The unique jersey has been designed as a symbol of solidarity and a shared identity. Beyond the aesthetic, this bold visual is all about making a positive statement and inspiring change.
The whole England squad was kitted out, while Raheem Sterling, Tammy Abraham and Marcus Rashford all feature as part of the wider celebration from Nike to mark a "long-term commitment to create change and inspire the next generation of black British athletes".
NikeTown London is hosting a photography exhibition celebrating black British athletic performance and contribution to sport. ‘Black in the Day’ also invites the community to share stories through Nike’s 1948 space in Shoreditch.
Throughout Black History Month UK and beyond, Nike and its partners will stress a continued commitment to "levelling the playing field for all black British athletes and creating pathways and opportunities for future generations".
Nike is investing in training for BAME youth in London in order to provide "development opportunities and pathways" for positive change and has partnered with Sported to mentor 12 entrepreneurial young Londoners over the next 12 months.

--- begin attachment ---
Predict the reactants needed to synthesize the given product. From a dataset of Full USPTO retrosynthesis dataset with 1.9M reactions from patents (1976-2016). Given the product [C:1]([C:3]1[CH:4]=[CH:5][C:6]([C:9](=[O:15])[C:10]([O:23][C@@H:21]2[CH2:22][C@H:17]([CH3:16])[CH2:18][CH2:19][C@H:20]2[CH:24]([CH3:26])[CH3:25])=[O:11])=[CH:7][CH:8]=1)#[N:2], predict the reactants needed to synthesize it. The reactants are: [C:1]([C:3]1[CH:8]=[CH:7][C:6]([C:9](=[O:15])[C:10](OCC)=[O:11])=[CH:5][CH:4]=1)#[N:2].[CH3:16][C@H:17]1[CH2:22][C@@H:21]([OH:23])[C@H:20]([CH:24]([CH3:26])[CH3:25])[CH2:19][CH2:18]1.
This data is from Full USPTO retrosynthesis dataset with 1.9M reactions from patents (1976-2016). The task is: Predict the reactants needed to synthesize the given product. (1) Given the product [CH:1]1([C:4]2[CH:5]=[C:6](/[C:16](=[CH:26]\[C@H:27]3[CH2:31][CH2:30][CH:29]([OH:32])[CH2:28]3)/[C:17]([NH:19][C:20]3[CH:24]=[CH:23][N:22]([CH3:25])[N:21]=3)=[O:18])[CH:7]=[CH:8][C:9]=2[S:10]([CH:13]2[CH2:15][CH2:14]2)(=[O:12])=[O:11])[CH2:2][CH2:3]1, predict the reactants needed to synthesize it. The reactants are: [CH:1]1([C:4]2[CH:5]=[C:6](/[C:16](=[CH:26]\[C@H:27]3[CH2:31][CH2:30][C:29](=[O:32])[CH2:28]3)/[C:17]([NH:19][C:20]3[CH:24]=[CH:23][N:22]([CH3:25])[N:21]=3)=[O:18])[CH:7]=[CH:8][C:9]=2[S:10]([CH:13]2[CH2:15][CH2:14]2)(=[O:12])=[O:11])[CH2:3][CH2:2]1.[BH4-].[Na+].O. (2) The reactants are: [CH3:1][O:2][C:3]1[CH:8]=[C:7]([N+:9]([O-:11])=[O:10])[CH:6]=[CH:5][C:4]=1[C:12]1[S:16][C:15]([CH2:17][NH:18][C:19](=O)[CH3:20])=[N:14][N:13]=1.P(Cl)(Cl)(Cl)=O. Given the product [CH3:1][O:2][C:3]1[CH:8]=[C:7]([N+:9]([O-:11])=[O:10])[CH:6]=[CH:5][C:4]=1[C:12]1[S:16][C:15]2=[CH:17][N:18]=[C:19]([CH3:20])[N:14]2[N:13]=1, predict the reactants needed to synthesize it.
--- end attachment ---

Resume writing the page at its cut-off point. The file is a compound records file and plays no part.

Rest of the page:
Nike is also working alongside the National Council for the Training of Journalists and Press Association Learning to address limited visibility of women’s sport in the UK media, beyond simply specific sporting moments that garner short-term attention, with coverage often diminishing when major tournaments come to an end.
As part of that Nike is investing in the future of sports journalism with a free course designed to equip budding young sports journalists with the skills and knowledge to contribute to a growing conversation about women’s sport.
In addition, Nike has teamed up with a youth football charity called Football Beyond Borders’ and a Croydon-based community project mentoring young people named ‘Gloves not Gunz’.